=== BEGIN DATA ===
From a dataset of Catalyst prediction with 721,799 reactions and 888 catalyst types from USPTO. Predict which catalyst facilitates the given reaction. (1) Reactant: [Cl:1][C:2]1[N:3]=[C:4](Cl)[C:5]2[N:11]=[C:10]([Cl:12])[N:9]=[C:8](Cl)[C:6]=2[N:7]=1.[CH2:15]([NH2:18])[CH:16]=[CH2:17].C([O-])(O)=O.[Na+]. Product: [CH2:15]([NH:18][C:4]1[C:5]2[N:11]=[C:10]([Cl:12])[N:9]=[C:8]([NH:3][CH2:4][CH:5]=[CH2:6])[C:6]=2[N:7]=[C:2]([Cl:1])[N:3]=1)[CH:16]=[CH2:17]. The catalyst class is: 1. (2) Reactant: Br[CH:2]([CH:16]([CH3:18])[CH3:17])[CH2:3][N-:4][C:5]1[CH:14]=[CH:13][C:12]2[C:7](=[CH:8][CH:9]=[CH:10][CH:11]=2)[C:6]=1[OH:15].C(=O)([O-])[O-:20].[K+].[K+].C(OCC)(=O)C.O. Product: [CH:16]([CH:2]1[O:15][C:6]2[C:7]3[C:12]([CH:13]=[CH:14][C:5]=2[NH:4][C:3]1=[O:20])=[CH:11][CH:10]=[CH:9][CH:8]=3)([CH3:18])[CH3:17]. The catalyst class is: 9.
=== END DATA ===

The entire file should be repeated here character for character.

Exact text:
From a dataset of Catalyst prediction with 721,799 reactions and 888 catalyst types from USPTO. Predict which catalyst facilitates the given reaction. (1) Reactant: [Cl:1][C:2]1[N:3]=[C:4](Cl)[C:5]2[N:11]=[C:10]([Cl:12])[N:9]=[C:8](Cl)[C:6]=2[N:7]=1.[CH2:15]([NH2:18])[CH:16]=[CH2:17].C([O-])(O)=O.[Na+]. Product: [CH2:15]([NH:18][C:4]1[C:5]2[N:11]=[C:10]([Cl:12])[N:9]=[C:8]([NH:3][CH2:4][CH:5]=[CH2:6])[C:6]=2[N:7]=[C:2]([Cl:1])[N:3]=1)[CH:16]=[CH2:17]. The catalyst class is: 1. (2) Reactant: Br[CH:2]([CH:16]([CH3:18])[CH3:17])[CH2:3][N-:4][C:5]1[CH:14]=[CH:13][C:12]2[C:7](=[CH:8][CH:9]=[CH:10][CH:11]=2)[C:6]=1[OH:15].C(=O)([O-])[O-:20].[K+].[K+].C(OCC)(=O)C.O. Product: [CH:16]([CH:2]1[O:15][C:6]2[C:7]3[C:12]([CH:13]=[CH:14][C:5]=2[NH:4][C:3]1=[O:20])=[CH:11][CH:10]=[CH:9][CH:8]=3)([CH3:18])[CH3:17]. The catalyst class is: 9.